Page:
40% of Consumers More Likely to Shop with Retailers That Offer Green Packaging

Consumers Value Environmentally Friendly Supply Chain Practices

Earth Friendly Sustainable PackagingEnvironment-friendly packaging and green supply chain practices are important to most online shoppers, according to a new study from Dotcom Distribution, a provider of fulfillment and logistics services for both brands.

The study, which surveyed over 500 online shoppers about their packaging preferences, found that 57 percent of consumers say that green packaging is important to them—and 61 percent of consumers have considered green packaging when deciding where to shop.

“Today’s consumers are environmentally aware, and making changes to become more environmentally friendly is one of the best things you can do as a brand,” said Maria Haggerty, CEO of Dotcom Distribution, in a news release. “Brands that are not able to make sustainable changes themselves should look to third-party logistics providers that can help implement these changes in a cost-effective way.”

Survey respondents noted that they’re also concerned about individual retailers’ carbon footprints. The study found that 55 percent of shoppers have considered an online retailer’s overall carbon footprint when deciding where to shop, and 64 percent have considered supply chain practices, like low-impact shipping processes, when deciding between brands.

As major retailers like Apple begin to address these issues, it’s important that emerging brands also consider environmentally friendly practices to attract and retain loyal customers. While Apple recently bought 36,000 acres of forest to sustainably produce packaging, smaller brands can still make a difference by implementing changes that are less drastic. Haggerty argues that green packaging doesn’t always take the form of a plain brown box.

“Green packaging comes in many forms, and retailers can consider various different factors like inks, source materials and recyclability when deciding to make environmentally friendly changes,” said Haggerty. “For brands looking to reduce their carbon footprints but lack the resources to do so, implementing one or two small, cost-effective changes will still make a big difference.”

Source: PRWeb; edited by Richard Carufel

Wondering What Your Carbon Footprint Looks Like?

Your_Carbon_Footprint

EarthTalkTM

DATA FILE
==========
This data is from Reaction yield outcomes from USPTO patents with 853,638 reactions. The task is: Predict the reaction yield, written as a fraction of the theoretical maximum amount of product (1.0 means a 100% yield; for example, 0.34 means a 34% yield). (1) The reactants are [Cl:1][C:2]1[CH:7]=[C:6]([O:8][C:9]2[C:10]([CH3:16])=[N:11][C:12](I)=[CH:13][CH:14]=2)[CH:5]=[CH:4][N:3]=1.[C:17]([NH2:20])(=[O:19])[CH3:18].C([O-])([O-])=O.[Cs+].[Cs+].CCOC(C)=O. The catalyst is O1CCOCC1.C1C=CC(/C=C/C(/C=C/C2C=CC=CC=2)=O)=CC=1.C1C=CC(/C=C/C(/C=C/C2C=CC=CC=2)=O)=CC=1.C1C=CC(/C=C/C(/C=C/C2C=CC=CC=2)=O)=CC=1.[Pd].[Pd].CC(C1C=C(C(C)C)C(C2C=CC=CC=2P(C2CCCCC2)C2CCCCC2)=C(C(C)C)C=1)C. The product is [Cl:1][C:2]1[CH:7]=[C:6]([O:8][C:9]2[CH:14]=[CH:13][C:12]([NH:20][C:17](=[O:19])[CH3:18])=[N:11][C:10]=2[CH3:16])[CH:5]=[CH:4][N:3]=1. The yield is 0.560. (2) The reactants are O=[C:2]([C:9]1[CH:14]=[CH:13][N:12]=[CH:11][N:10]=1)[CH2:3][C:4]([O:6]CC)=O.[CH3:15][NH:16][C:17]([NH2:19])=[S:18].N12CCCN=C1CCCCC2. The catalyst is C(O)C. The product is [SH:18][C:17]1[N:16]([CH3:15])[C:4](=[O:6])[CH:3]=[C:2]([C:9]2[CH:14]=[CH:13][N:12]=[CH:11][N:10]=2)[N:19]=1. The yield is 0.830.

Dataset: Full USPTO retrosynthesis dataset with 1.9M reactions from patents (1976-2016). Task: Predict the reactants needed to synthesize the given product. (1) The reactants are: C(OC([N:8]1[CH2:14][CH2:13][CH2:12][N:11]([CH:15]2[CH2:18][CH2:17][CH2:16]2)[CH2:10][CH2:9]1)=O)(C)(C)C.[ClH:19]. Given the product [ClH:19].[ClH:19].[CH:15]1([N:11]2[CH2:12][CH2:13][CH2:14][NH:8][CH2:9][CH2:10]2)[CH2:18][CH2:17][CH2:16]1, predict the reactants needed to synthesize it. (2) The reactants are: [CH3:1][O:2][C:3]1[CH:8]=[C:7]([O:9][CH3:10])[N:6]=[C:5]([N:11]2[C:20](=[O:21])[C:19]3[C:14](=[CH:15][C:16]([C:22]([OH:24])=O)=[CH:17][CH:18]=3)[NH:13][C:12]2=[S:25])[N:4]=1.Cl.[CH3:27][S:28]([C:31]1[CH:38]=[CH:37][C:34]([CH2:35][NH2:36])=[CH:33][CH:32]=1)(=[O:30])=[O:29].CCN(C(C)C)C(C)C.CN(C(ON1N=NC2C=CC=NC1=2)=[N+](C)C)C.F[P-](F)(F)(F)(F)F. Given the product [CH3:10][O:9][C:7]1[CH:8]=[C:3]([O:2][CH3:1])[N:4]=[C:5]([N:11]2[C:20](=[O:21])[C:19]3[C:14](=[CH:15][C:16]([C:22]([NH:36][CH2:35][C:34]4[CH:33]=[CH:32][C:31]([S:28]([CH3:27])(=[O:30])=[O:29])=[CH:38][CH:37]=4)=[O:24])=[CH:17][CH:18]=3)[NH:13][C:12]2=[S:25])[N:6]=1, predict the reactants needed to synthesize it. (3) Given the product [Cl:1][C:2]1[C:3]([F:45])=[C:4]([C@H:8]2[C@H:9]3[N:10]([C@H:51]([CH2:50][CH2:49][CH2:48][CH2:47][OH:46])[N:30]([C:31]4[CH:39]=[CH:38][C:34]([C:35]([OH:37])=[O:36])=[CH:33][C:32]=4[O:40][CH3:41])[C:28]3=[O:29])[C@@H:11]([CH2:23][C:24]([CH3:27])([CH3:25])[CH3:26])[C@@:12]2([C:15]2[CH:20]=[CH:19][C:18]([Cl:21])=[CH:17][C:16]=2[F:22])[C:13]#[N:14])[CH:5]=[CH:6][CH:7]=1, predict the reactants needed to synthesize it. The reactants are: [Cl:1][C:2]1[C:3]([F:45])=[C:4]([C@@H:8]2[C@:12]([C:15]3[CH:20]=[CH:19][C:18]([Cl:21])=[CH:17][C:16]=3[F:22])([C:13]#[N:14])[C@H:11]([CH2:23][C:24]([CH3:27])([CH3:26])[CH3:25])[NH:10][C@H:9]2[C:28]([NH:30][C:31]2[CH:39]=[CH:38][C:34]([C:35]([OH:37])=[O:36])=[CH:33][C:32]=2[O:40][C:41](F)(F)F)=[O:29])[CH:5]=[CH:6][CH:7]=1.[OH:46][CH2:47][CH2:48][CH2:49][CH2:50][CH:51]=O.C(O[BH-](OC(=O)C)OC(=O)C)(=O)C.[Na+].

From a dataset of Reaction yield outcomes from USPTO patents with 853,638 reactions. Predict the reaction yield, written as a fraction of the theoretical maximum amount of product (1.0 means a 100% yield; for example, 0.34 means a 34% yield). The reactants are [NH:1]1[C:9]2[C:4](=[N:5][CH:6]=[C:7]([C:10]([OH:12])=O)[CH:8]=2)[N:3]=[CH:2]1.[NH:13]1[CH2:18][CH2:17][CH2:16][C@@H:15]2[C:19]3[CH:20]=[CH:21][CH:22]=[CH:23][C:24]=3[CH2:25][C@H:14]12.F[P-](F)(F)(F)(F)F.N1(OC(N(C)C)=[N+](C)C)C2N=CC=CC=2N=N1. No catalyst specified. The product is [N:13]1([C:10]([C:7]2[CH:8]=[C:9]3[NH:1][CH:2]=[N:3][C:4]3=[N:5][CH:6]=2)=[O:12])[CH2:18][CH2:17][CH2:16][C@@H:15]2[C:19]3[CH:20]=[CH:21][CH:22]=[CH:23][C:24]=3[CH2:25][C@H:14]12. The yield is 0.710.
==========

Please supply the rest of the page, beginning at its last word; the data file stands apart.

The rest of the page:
From the Editors of E/The Environmental Magazine

Dear EarthTalk: How can I measure—and then improve—my overall “carbon footprint?” What are the major areas of one’s daily life that one measures? — Andy Fusco, Passaic, NJ

With global warming dominating so many headlines today, it’s no surprise that many of us are looking to reduce the amount of carbon dioxide and other greenhouse gases our activities produce.

By assessing how much pollution each of your individual actions generates—be it setting your thermostat, shopping for groceries, commuting to work or flying somewhere for vacation—you can begin to see how changing a few habits here and there can significantly reduce your overall carbon footprint. Luckily for those of us who want to see how we measure up, there are a number of free online carbon footprint calculators to help figure out just where to start changing.

One of the best is the University of California at Berkeley’s Cool Climate Calculator. The free web-based tool takes into account daily driving mileage and grocery and electricity expenses, among other factors, to assign a carbon score, which users can compare to similar households across the 28 largest urban areas in the U.S. Some of the results are surprising. For example, residents of eco-aware San Francisco tend to have bigger carbon footprints than those in more conservative Tampa, Florida. The reason: San Francisco has a higher cost of living and colder, wetter winters (requiring more fossil-fuel derived heat). (more…)

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